Using this medicine with any of the following is usually not recommended, but may be unavoidable in some cases. If used together, your doctor may change the dose or how often you use this medicine, or give you special instructions about the use of food, alcohol, or tobacco.

  • Bitter Orange
  • Grapefruit Juice
  • Starfruit

Other Medical Problems

The presence of other medical problems may affect the use of this medicine. Make sure you tell your doctor if you have any other medical problems, especially:

  • Gout or
  • Hyperuricemia (high uric acid in the blood), history of or
  • Kidney disease—Use with caution. May make these conditions worse.
  • Infection—May decrease your body's ability to fight an infection.
  • Liver disease, severe—Use with caution. The effects may be increased because of slower removal of the medicine from the body.

Proper Use

Take this medicine exactly as directed by your doctor. Do not take more of it, do not take it more often, and do not take it for a longer time than your doctor ordered. Do not change your dose or stop using this medicine without first asking your doctor.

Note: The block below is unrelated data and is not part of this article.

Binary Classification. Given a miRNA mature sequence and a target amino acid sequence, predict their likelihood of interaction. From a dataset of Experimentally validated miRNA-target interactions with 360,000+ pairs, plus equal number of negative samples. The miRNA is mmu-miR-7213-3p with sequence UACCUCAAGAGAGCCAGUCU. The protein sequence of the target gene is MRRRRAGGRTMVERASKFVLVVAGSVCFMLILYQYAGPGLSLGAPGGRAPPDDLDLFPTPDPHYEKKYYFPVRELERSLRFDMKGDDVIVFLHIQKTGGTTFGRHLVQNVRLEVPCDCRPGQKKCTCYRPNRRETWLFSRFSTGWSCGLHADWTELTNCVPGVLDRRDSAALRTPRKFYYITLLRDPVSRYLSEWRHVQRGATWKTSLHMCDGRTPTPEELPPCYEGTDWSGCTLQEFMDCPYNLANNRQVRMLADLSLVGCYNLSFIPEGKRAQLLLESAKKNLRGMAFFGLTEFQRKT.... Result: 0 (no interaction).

This medicine comes with a Medication Guide. Read and follow these instructions carefully. Ask your doctor if you have any questions.

Take this medicine with food and water at the same time each day. Swallow the tablet whole. Do not break, crush, or chew it.

Drink plenty of water each day to help prevent an unwanted effect called tumor lysis syndrome. Your doctor may also give medicine to decrease uric acid in the blood (eg, allopurinol).

Do not eat or drink grapefruit products, starfruit, or Seville oranges with this medicine.

Dosing

The dose of this medicine will be different for different patients. Follow your doctor's orders or the directions on the label. The following information includes only the average doses of this medicine. If your dose is different, do not change it unless your doctor tells you to do so.

The amount of medicine that you take depends on the strength of the medicine. Also, the number of doses you take each day, the time allowed between doses, and the length of time you take the medicine depend on the medical problem for which you are using the medicine.

  • For oral dosage form (tablets):
    • For acute myeloid leukemia:
      • Adults—At first, 100 milligrams (mg) once a day. Your doctor will gradually increase your dose each week. However, the dose is usually not more than 400 mg per day when given with azacitidine or decitabine or not more than 600 mg per day when given with low-dose cytarabine.